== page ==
Mexico Life
“Mezcal is such an innate part of the Potosino heritage and history," says state mezcal tour guide Augurio Alejandro Hernández López. Photos by Augurio Alejandro Hernández López

San Luis Potosi’s mezcal renaissance is more than just a point of pride

Industry's revival after 100 years is giving small-town youth reasons to stick around

Mexico’s most famous drink is, of course, mezcal, which everyone knows originated in…San Luis Potosí?

Though more than 70% of mezcal is produced in the state of Oaxaca, recent years have seen an upsurge in mezcals of exceptionally high quality from elsewhere in the country, most notably San Luis Potosí.

To those in the know, however, this is nothing new: San Luis Potosí has an illustrious heritage of mezcal production, which carried on until Mexico’s revolutionary period, when it fell into underproduced obscurity.

But San Luis Potosí is one of 12 Mexican states of designated origin, and the state and the drink were thrust back into the media spotlight in 2019 in the wake of Mezcal Júrame, a mezcalería opened in the 1990s that won a medal in the Concours Mondial de Bruxelles México selection competition that year. It won medals at the competition for the next two consecutive years — in 2021, it won a gold medal.

Jurame mezcal
Júrame is an award-winning mezcal from San Luis Potosí.

Produced using the wild agave salmiana in the Potosino highlands at La Flor mezcaleria, Júrame honors the connection between the land, the producers, and the consumers of mezcal. The wild agave is at the mercy of the seasons; if there are no rains, there will be no crop, and the plant takes between six and 10 years to mature, meaning patience is built into every facet of production.

Unlike tequila, mezcal is rarely subject to industrial processes and is mostly produced by artisans who have handed the idiosyncrasies of their methods down through generations. A village in a mezcal-producing region may contain a number of production houses, also known as palenques, each with its own unique spin on the process.

The piña, or heart of the agave plant, is roasted for up to three days underground over a pit of hot rocks (giving it that all-important intense smokiness). The resulting product is crushed, mashed, and left to ferment. The liquids are then collected from the fermented mash and distilled — the end result is “the elixir of the gods.”

There are now a number of famed mezcal brands in San Luis Potosí; Júrame sits alongside other brands like Mezcal Derrumbes and Mezcales de Leyenda on the international spirits scene.

Mezcal field in San Luis Potosi
San Luis Potosi’s high altitude and high mineral content give its mezcal a unique flavor.

But what is it that sets Potosino mezcals apart from other states?

Simply put, it is the quality of production and the terroir (the environment and topography of a region that imparts flavor onto a drink). San Luis Potosi sits at a high altitude with little rainfall to water the agaves but high mineral content, which gives the mezcal its unique flavor.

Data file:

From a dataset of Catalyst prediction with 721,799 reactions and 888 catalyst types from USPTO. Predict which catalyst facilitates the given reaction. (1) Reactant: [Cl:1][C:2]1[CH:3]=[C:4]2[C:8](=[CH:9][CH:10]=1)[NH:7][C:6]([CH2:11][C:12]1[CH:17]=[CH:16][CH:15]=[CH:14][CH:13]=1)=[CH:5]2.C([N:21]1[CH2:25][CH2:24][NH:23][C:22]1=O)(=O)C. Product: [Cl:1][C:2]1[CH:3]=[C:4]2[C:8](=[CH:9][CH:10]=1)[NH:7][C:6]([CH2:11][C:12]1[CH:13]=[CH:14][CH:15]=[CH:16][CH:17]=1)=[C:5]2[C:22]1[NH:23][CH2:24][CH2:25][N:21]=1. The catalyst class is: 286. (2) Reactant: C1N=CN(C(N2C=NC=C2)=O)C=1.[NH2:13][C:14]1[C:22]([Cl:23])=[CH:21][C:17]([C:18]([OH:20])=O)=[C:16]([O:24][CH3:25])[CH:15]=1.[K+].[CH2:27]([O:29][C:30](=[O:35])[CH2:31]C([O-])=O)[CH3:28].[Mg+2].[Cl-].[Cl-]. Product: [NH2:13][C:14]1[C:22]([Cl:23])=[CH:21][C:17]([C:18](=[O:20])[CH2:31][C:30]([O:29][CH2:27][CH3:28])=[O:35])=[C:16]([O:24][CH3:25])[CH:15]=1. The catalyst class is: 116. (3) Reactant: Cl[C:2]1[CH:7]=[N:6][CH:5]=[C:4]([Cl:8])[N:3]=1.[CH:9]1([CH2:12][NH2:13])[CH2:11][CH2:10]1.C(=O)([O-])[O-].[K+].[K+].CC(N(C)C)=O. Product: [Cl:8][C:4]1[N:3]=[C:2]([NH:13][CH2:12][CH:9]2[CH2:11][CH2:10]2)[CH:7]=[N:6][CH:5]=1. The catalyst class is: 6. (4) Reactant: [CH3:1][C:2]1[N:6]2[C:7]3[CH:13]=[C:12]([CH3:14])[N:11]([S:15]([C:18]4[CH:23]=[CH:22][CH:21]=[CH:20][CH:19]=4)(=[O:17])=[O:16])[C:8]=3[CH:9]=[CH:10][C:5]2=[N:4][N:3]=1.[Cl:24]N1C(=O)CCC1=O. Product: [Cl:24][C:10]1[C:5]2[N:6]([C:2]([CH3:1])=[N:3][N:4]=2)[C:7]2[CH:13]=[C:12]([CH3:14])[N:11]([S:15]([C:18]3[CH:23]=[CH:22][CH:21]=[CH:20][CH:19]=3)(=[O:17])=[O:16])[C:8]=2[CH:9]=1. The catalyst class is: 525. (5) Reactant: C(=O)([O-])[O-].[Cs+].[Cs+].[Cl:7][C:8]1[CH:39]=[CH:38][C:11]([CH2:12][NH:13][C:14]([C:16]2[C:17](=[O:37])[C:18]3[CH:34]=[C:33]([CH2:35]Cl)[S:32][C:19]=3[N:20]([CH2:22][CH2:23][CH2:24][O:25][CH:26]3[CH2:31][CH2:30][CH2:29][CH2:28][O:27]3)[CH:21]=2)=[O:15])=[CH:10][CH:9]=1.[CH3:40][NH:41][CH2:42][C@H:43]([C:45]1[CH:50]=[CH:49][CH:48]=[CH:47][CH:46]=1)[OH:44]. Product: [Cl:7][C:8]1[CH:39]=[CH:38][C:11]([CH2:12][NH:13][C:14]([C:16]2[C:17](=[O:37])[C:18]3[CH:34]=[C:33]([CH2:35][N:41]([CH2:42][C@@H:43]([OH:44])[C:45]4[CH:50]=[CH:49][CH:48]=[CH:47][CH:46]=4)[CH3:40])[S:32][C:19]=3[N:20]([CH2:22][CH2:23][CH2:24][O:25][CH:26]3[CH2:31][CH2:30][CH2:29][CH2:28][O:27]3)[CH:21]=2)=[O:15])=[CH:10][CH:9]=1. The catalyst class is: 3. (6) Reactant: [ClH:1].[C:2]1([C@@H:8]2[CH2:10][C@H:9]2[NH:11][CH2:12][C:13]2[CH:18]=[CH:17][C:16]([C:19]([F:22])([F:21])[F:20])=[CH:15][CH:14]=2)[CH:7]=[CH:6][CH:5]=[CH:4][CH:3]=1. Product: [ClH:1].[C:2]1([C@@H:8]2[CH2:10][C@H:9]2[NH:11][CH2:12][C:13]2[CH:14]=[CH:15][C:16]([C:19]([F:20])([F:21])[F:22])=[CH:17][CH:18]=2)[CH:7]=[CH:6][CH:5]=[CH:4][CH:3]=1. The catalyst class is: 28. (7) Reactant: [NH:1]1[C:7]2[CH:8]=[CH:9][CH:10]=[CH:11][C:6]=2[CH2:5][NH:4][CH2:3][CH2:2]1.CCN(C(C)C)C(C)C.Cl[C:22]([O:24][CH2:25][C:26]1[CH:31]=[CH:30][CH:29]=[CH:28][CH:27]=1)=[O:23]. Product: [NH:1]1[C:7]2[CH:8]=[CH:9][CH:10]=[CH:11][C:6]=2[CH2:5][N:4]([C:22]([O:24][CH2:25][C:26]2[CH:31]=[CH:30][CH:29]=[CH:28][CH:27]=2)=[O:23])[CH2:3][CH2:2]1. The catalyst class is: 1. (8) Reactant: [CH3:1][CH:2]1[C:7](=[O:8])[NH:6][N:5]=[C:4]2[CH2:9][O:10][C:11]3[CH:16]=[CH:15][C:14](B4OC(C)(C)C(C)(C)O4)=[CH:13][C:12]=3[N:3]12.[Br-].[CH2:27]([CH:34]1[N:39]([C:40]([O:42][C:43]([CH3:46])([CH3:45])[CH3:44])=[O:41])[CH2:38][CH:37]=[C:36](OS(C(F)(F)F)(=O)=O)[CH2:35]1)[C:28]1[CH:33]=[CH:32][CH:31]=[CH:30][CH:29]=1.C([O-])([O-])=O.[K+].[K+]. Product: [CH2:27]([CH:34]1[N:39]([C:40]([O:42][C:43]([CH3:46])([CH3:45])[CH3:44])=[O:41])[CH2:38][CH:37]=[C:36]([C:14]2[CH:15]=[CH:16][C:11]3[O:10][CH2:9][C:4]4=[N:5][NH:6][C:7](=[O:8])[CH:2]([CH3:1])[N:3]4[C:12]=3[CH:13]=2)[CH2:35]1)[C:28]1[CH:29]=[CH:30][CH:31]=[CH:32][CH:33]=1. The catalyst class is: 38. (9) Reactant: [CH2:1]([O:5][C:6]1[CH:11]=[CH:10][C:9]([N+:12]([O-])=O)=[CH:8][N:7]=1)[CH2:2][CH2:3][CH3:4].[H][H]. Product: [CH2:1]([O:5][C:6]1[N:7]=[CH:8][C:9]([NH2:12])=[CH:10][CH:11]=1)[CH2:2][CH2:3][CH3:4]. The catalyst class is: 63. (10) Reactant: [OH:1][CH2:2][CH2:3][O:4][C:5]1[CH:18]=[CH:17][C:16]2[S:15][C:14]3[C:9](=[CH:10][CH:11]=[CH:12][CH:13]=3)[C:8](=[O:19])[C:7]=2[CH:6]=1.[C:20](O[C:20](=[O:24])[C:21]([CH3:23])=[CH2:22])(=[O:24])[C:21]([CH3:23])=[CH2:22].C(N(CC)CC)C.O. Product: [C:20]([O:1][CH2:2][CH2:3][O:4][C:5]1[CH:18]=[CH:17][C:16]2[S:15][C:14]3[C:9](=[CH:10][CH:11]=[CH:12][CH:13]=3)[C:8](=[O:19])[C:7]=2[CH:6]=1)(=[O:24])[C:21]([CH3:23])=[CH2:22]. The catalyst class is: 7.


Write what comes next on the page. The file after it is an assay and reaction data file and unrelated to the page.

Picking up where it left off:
The quality of the land also speaks to generations of producers tending the agaves, meaning that mezcal in San Luis Potosí is more than simply a drink; it is a link to a part of the Potosino identity dating back hundreds of years.

The mezcal in San Luis Potosí is at the heart of a culture, and with an increasing national and international recognition of its quality comes the opportunity to share the culture and values that make San Luis Potosí unique.

Augurio Alejandro Hernández López is a professional tour guide who also works at the San Luis Potosí Ministry of Culture.

“It’s a fascinating topic,” he says, the enthusiasm bright in his eyes. “Mezcal is such an innate part of the Potosino heritage and history. It continued to be produced after the revolution here, but mostly for local consumption.

“We also used to produce table wines… But a few years ago, there was a significant resurgence in local mezcal made by traditional methods, many of which started winning national prizes, beating the Oaxacan mezcals that had been the more recent winners.”

Of all of these, says Hernández, the maker Mezcal Campanilla is the best. Brewed in a mezcalería that’s over 200 years old in the Palmar community of Mexquitic de Carmona, the skill and knowledge required to elaborate this finest of drinks has been handed down from generation to generation.

In some ways, traditional mezcal making hasn’t changed much since its original heyday in San Luis Potosi 100 years ago.

Remarkably, what’s currently considered a national icon was only a few years ago felt to be a drink of poor quality that had various run-ins with the authorities — who were intent on closing down both production and premises.

Infamous no longer, Mezcaleria Campanilla is now a highly sought brand both nationally and internationally, as fashion-savvy consumers pursue an authentic drink suddenly back in the limelight.

The fame its success story has brought to this little community on the altiplano is not just about validation or economics, it also means that the young people of Mexquitic de Carmona are no longer leaving town for the cities or for the USA. Now that there is a functioning, successful industry in town, they and the town have a future.

Sure, it’s about the mezcal, but it’s also about a social future for the townspeople.

San Luis Potosí used to be thought of as cowboy country. Now, it’s synonymous with high-quality, highly desirable mezcals.

Shannon Collins is an environment correspondent at Ninth Wave Global, an environmental organization and think tank. She writes from Campeche.

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